I was reading this ACLU blog post about how DreamHost was served with a warrant to hand over IP addresses of some 1.3 million visitors to a website they host, and it got me thinking: do websites really need to store IP addresses of their visitors?
There are a lot of VPN companies such as Private Internet Access that advertise far and wide that they explicitly chose not to keep any logs. The idea is that if the VPN provider is served with a warrant for user activity, they would have no data to hand over, because they never stored anything in the first place. Why don't websites do that?
Most websites log your IP address like crazy -- at the very least, your IP might show up in the server access logs as you navigate the site. Software like Apache httpd or nginx log IP's by default in their access logs. Furthermore, most web apps would explicitly store IP addresses in comments posted by visitors or in account logs. I'm guilty of this too: I log the IP address for each comment posted, but I realized now that I never actually do anything with that information, so I probably don't need to bother storing IP addresses at all.
At one point I thought storing IP addresses might be useful in case I had to ban a spammy user. But I never do that, because banning users by IP addresses is not effective: a lot of users have wildly dynamic IP's that change frequently, a whole other subset of users can change their own IP just by rebooting their cable modem, and if you keep a long-term ban of an IP ("you can never visit my site again!"), you'll just end up banning innocent users who have inherited the banned IP address.
Configure your web server software (Apache, nginx, etc.) to not store IPs in access logs. They do by default, so you'd have to explicitly configure them not to.
In your custom web app, think long and hard every time you consider putting an IP address into your database or application logs. The default answer should be "do NOT store them without a good reason."
If you have a good reason to store the IP address, still consider the length of time that you need to store it and how to make bulk record warrants impractical. Ideally, you should only store them in memory (not written to the filesystem, where they might be left in an old log file or recovered by file undeletion tools) and get rid of them as soon as you no longer need them.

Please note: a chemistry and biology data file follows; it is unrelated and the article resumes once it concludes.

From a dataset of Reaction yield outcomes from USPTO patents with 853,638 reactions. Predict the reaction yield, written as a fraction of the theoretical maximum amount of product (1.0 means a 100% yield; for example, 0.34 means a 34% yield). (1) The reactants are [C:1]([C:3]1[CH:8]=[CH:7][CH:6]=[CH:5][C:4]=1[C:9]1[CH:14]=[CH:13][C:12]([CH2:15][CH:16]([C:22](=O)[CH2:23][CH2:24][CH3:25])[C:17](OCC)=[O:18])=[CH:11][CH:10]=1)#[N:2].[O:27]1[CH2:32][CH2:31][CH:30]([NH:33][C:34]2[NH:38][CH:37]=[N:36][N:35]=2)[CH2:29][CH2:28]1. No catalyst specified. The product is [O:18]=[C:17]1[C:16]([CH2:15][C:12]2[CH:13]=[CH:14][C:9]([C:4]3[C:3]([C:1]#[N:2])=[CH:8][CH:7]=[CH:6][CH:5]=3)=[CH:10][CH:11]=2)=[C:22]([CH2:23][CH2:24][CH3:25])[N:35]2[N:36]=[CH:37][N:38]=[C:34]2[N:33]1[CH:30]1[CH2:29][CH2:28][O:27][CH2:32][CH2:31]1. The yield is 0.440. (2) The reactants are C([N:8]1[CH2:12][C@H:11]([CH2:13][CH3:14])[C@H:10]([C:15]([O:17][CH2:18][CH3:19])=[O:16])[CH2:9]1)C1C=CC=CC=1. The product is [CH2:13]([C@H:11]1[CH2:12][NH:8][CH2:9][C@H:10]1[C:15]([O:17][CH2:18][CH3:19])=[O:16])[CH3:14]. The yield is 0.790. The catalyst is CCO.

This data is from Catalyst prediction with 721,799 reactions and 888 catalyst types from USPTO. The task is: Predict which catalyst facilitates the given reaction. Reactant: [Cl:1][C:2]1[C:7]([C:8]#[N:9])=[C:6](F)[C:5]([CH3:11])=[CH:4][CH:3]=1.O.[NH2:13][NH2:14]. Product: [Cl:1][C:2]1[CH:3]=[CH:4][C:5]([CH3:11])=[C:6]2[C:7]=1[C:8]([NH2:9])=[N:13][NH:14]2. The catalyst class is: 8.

If you need to temporarily store IP addresses to rate limit failed login attempts and protect account passwords from being brute forced "online," you could store this information temporarily in Redis. A typical rate limiting scheme might be to prevent more than 5 failed login attempts over the span of 30 minutes, so in this example you wouldn't need to cache an IP any longer than 30 minutes or so.
If you need to compare IP addresses (i.e. to tell whether the current request has an IP that matches a recently seen user), you might store hashes of the IP address rather than the IP address itself. This would serve the purpose of uniquely identifying users, but obfuscates their IP address. If you're asked to hand over records, you would hand over the list of hashes because you didn't store the original IP.
But hashes can be brute forced (basically by guessing every possible IP address, and checking if the hash matches), and IP addresses are particularly predictable, so you'd wanna use a slow hashing algorithm.
Use a purposefully slow hashing algorithm like bcrypt or Argon2. These hashing algorithms are designed for securely storing passwords by making it so it takes a "long time" to compute even a single hash.
So at best, the site host could hand over a list of bcrypt hashes for the most recent hour-or-so of user activity, and let them have fun brute forcing the IP addresses that correspond to those hashes. There are only 4 billion IPv4 addresses, so while it would be slow, they might eventually crack all of them. But for IPv6 addresses? They'd probably never brute force even a single bcrypt hash. That's akin to randomly guessing an AES 128-bit encryption key (something I've never heard of being done successfully), because IPv6 addresses are also 128-bit numbers! Have fun slowly passing those through a bcrypt algorithm one at a time.
If your site is actively being hammered by a spammer, you would be able to determine their IP address at the time because you store it temporarily in Redis or somewhere. So when you're under active attack, you can figure out WTF is going on and blackhole the IP address or whatever.
But two weeks later? When that spammer has given up and gone home? Your server should retain no trace at all of that IP address anywhere. No log files, no databases, it should've been long since purged from Redis and nowhere to be seen in the system RAM.
I'll update my Rophako CMS to not explicitly store IP addresses in its database files, and configure nginx to not log IPs into the log files.
I literally never check IP addresses so I don't expect that this will disrupt anything. Your use case might be different. If you do need to store addresses temporarily, still do so carefully as outlined above.
I think "not storing IPs of website visitors" could become a selling point for privacy-oriented websites in the future, just like it is for VPN providers now. My blog is neither of those things, but my blog has always been where I get to experiment with neat things like this, so I'll be trying this anyway.